The 1980s and 1990s were a time of rising drug-related violence in America.
As a reaction to the perceived threat, lawmakers made a surprising offensive
in the War on Drugs. They began to pass mandatory sentencing laws for
drug crime offenders.
Mandatory sentencing laws are statutes that dictate minimum prison sentences for
drug offenses, even if the accused is a first-time or nonviolent offender. Often, these
minimum sentences call for months or years of prison time.
Mandatory sentencing laws have been controversial for years, and opponents
of the statutes claim that the laws take power away from judges and force
them to hand down punishments that may be harsher than they believe is
necessary. Mandatory sentencing laws have also been accused of engendering
ill-will against our nation’s police forces, as those prosecuted
feel they have been unfairly treated. Finally, opponents have criticized
the laws for disproportionately affecting low-income and minority people,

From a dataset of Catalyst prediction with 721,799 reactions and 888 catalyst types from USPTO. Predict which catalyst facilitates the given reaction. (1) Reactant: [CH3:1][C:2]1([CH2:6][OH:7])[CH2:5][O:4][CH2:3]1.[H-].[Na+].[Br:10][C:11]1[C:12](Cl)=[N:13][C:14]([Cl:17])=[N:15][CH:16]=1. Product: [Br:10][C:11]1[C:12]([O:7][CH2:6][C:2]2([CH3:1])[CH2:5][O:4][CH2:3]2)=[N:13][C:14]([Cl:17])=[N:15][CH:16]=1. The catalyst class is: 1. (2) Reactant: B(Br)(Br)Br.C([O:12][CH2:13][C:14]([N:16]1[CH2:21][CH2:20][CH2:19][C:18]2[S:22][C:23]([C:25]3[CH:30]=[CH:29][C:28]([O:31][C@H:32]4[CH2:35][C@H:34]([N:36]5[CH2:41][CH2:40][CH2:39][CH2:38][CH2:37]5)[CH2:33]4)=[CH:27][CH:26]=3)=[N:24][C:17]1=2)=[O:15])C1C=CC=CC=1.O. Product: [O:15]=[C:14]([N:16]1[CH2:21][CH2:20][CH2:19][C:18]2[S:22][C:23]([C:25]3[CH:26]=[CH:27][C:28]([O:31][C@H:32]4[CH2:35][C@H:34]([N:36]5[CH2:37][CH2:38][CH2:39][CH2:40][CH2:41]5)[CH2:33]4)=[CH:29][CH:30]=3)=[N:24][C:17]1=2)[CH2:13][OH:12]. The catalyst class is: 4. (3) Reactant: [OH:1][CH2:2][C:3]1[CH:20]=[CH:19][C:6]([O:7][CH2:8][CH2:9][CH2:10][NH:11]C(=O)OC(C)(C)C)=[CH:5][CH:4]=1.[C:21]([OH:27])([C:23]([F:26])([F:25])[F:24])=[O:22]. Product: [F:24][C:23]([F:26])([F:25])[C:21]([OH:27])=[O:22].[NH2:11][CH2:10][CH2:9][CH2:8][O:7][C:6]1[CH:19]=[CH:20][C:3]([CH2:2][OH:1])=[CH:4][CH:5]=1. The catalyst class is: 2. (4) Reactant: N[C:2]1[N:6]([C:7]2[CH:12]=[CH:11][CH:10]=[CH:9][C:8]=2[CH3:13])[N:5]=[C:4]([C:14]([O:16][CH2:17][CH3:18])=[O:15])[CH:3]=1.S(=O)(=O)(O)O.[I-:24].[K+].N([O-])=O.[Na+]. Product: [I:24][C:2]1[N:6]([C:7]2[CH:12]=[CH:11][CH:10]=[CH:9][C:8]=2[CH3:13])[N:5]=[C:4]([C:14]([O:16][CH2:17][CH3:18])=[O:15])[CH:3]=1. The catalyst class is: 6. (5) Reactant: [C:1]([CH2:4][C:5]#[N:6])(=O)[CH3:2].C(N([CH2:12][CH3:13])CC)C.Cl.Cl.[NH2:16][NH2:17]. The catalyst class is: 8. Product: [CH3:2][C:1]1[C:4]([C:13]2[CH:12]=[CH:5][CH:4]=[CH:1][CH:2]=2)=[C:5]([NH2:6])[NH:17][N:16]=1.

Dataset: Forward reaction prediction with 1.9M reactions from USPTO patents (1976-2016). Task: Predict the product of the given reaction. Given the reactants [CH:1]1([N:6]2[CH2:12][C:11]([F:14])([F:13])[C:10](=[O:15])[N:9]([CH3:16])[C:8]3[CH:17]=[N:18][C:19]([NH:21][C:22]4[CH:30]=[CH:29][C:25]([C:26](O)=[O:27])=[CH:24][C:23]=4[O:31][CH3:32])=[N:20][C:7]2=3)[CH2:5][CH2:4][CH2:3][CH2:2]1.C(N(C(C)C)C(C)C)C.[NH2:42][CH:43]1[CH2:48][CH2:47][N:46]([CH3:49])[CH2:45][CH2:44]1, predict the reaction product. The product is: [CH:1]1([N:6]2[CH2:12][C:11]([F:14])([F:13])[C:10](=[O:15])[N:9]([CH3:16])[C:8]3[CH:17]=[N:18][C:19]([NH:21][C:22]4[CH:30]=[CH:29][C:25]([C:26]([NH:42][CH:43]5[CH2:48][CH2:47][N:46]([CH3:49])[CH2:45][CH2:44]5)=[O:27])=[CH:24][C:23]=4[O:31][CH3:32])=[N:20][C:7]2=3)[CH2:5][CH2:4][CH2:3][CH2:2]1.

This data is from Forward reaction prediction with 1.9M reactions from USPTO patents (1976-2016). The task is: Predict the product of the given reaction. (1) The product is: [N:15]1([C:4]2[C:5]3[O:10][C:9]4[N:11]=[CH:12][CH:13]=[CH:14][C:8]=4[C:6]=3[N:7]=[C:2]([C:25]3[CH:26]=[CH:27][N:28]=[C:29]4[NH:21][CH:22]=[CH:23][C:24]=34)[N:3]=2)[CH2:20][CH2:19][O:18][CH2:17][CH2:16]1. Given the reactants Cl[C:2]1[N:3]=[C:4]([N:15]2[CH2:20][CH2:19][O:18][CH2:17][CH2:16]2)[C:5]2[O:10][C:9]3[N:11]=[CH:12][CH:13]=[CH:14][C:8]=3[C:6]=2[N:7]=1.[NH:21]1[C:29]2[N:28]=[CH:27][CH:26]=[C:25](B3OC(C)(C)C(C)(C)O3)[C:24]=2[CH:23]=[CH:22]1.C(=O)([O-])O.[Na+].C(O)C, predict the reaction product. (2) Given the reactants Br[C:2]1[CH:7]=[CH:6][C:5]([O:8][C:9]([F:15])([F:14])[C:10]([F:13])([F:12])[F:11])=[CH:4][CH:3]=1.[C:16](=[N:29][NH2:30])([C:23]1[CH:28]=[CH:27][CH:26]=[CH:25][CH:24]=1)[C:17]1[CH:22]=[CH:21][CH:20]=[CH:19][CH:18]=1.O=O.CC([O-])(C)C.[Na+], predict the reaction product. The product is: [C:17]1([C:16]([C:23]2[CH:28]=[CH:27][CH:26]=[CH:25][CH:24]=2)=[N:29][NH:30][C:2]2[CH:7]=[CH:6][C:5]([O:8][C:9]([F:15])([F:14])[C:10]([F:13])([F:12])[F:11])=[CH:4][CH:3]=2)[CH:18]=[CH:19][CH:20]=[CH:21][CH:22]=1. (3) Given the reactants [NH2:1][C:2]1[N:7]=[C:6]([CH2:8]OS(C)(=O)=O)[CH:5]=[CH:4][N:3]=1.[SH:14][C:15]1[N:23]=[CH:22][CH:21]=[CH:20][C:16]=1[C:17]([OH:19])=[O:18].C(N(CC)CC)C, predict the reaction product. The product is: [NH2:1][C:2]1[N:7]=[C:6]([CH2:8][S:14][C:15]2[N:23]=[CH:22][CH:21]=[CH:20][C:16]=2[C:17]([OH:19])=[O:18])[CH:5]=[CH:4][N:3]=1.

making it difficult for them to improve their economic situation.
Recently, President Obama made a surprising announcement in response to
these complaints. He unveiled a plan to remove mandatory sentencing from
our nation’s courtrooms, allowing nonviolent first-time drug offenders
to avoid hard time. He instructed federal prosecutors file their charges
in such a way as to avoid incurring the mandatory sentence. Experts say
prosecutors would likely accomplish this by omitting the quantity of drugs
involved in the case from official court documents. This measure would
effectively sidestep the mandatory sentencing laws.
Despite the predicted demise of mandatory sentencing laws, drug offenses
will remain a serious black mark on a person’s record, one that
can have a long-term effect on the jobs one can apply for and the educational
opportunities available. If you have been accused of a drug offense, you
have the right to defend yourself in a court of law with the help of an
attorney, which can reduce or eliminate the charges you are facing.
Reuters, “U.S. moves to curb long, mandatory drug sentences” Dan Levine and David Ingram, Aug. 12, 2013